Friday, May 6, 2011

John Randolph Bryan: The Confederate Aeronaut, 1862




As a child my grandfather was given a book called Brave Deeds of Confederate Soldiers. It fell open to the name "Bryan" so naturally he read on:




A certain Captain Bryan, a young aide-de-camp of General Magruder's, was borrowed by Gen. Joseph E. Johnston in the spring of '62 and sent up in in a balloon made up of hundreds of Sunday-go-to-meeting silk dresses. His mission: to map McClellan's dispositions around Yorktown. Bryan had never seen a balloon before. This one was blinding in its blaze of colors. It was controlled by a cable from a drum and windlass.



Well, the balloon bounced and whirled and rocked, and the Yankees shot at it with everything they had, but Bryan managed to do his job and get down again. He gave the maps to General Johnston and asked, in the stilted language of that time, "Will you not now, sir, reassign me to General Magruder?"




"Sir," Johnston said--and his smile was lined with sharp teeth--"you forget that you are my only experienced aeronaut. Pray hold yourself in readiness for another ascension at any moment!"

Next day he went up again. This time, as he was being wound down, a sky-gazing soldier got his sleeve caught between the cable and the drum and his arm was being drawn in and crushed when someone snatched up an ax and cut the cable. The balloon rocketed skyward until its hot air cooled. Then it fell like an anvil--fortunately, splashing down into the York River, and Bryan swam safely ashore.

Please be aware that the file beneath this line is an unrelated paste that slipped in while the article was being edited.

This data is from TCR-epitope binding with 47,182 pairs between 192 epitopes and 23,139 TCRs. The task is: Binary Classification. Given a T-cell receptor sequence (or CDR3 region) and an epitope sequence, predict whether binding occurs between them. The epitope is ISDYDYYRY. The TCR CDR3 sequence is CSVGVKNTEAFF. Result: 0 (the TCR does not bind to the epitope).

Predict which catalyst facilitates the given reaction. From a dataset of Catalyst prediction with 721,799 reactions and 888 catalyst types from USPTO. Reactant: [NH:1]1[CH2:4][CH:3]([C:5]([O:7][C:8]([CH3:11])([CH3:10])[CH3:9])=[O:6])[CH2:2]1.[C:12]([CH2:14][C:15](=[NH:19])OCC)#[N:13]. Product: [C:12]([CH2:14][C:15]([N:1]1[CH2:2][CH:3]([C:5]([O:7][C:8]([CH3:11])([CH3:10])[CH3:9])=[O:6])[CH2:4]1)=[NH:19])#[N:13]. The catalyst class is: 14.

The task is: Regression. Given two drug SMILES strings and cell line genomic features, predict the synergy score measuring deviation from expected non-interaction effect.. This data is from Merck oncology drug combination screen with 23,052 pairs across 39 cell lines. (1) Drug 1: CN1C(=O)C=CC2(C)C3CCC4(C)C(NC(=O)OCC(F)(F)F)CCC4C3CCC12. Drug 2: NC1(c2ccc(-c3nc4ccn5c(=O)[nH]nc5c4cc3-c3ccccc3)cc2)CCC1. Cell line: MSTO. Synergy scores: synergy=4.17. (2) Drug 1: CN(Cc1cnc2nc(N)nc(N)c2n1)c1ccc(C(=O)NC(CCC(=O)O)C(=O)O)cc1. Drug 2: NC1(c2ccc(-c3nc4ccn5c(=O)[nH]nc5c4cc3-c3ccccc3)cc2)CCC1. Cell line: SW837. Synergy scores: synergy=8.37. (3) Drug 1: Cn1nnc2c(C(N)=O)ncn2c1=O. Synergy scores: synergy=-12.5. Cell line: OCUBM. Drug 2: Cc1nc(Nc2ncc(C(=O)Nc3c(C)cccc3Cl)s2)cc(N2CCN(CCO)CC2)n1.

My grandfather was impressed by the story and turned back to the beginning:
"John Randolph Bryan...born in Gloucester County...": Why, that sounded like his Great-uncle Ran! He read on:"Youthful appearance...cool and sturdy...brave as a lion..." The John Randolph Bryan he knew had a huge grey beard, and his knuckles were swollen and calloused from his trick of gnawing them when he brooded. Could they possibly be the same person?



Suddenly he knew that they had to be and right then a war that hitherto has been impossibly remote now drew so close that it seemed to have ended just the other day.


The drawings are by Salvatore Murdoca from the Burke Davis book Runaway Baloon: The Last Flight of Confederate Air Force One. Most of the words are from my grandfather, J Bryan III from his book The Sword Over The Mantel.

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